Spotlight: Gordon Bunshaft


Lever House. Image © <a href='https://www.flickr.com/photos/gaf/15726775064'>Flickr user gaf</a> licensed under <a href='https://creativecommons.org/licenses/by-sa/2.0/'>CC BY-SA 2.0</a>

Lever House. Image © <a href='https://www.flickr.com/photos/gaf/15726775064'>Flickr user gaf</a> licensed under <a href='https://creativecommons.org/licenses/by-sa/2.0/'>CC BY-SA 2.0</a>

As lead designer of the Lever House and many of America’s most historically prominent buildings, Pritzker Prize-winning architect Gordon Bunshaft (9 May 1909 – 6 August 1990) is credited with ushering in a new era of Modernist skyscraper design and corporate architecture. A stern figure and a loyal advocate of the International Style, Bunshaft spent the majority of his career as partner and lead designer for SOM, who have referred to him as “a titan of industry, a decisive army general, an architectural John Wayne.”


Gordon Bunshaft outside the Beinecke Rare Book Library. Image Courtesy of SOM / © Alburtus – Yale News Bureau

Gordon Bunshaft outside the Beinecke Rare Book Library. Image Courtesy of SOM / © Alburtus – Yale News Bureau

Born in Buffalo, New York to a Russian Jewish immigrant family, Bunshaft studied architecture at MIT, earning his bachelor’s and master’s degrees in 1933 and 1935, respectively. Upon graduation, he spent two years traveling in Europe through fellowships earned at school, and then moved to New York to work with Edward Durell Stone. After a short stint with Stone, he joined Louis Skidmore of Skidmore, Owings & Merrill to work on projects for the 1939 New York World Fair. After a hiatus to serve in the Army Corps of Engineers during World War II, Bunshaft returned to SOM, where he was named lead designer of the Lever House.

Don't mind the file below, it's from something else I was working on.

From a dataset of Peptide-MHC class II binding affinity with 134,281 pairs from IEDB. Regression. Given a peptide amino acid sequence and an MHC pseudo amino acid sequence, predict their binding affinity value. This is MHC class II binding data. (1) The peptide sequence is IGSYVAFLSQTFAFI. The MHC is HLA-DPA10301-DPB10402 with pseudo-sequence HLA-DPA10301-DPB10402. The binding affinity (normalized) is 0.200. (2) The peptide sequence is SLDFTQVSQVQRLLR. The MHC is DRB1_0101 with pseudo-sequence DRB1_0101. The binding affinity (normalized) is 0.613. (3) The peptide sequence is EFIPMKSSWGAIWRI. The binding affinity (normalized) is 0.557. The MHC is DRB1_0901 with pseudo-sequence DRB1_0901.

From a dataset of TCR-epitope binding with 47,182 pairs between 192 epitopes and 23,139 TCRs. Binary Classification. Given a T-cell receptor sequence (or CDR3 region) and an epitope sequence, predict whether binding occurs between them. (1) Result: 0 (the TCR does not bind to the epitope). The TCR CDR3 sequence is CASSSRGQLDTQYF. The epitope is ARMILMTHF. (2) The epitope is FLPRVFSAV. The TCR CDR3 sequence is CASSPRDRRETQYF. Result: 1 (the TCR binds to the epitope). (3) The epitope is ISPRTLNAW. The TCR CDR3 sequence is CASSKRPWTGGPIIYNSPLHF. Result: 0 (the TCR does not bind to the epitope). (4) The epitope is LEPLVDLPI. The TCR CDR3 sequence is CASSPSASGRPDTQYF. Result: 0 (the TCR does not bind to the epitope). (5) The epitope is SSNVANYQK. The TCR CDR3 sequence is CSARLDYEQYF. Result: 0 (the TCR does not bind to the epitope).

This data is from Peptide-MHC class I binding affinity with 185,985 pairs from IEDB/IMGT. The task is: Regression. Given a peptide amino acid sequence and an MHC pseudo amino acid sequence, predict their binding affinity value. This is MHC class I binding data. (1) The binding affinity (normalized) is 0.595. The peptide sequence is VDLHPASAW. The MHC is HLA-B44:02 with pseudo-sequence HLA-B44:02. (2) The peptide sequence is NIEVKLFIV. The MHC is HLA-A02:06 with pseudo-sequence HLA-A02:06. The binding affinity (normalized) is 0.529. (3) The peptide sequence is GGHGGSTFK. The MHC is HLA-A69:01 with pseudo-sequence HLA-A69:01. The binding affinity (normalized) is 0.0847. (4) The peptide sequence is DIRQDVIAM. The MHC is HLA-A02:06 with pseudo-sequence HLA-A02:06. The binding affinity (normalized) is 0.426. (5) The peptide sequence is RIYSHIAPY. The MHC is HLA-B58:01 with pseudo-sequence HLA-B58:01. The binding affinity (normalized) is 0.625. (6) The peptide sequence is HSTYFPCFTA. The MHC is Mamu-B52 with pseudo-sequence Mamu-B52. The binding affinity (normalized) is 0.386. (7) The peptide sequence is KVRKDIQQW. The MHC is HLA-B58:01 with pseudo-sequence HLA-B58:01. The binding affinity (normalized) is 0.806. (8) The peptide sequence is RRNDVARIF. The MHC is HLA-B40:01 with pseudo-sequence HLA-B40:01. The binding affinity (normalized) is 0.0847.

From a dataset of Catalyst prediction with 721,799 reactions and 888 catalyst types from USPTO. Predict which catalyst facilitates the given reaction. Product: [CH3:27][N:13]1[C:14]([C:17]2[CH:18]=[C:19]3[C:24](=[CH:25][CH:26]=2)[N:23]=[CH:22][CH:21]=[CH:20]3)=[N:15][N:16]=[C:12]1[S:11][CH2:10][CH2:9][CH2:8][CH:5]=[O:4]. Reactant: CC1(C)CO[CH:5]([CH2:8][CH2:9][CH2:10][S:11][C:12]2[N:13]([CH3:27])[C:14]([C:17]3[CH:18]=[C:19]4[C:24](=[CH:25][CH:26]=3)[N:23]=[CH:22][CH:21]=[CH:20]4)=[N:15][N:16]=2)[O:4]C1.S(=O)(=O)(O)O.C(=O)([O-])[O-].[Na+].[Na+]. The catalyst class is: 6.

Solow Buliding. Image © <a href='https://commons.wikimedia.org/wiki/File:Solow_Building_New_York_August_2012.jpg'>Wikimedia user King of Hearts</a> licensed under <a href='https://creativecommons.org/licenses/by-sa/3.0/deed.en'>CC BY-SA 3.0</a>

Solow Buliding. Image © <a href='https://commons.wikimedia.org/wiki/File:Solow_Building_New_York_August_2012.jpg'>Wikimedia user King of Hearts</a> licensed under <a href='https://creativecommons.org/licenses/by-sa/3.0/deed.en'>CC BY-SA 3.0</a>

The Lever House (1952) is noted as one of the first and the most influential of International Style skyscrapers in the United States, featuring a sleek, blue-green glass tower rising from a raised podium, and a roof garden that returned greenery to the dense urban fabric of New York City. After the success of the Lever House, Bunshaft’s designs continued to feature smooth, glass facades, expressed steel structure and corporate clients, such as the Manufacturer’s Trust Company Building (1954) and the Chase Manhattan Bank Building (1951), both in New York City.


Manufacturer's Trust Building. Image © <a href='https://commons.wikimedia.org/wiki/File:Manufacturers_Trust_Company_Building_510_Fifth_Avenue.jpg'>Wikimedia user Beyond My Ken</a> licensed under <a href='https://creativecommons.org/licenses/by-sa/4.0/'>CC BY-SA 4.0</a>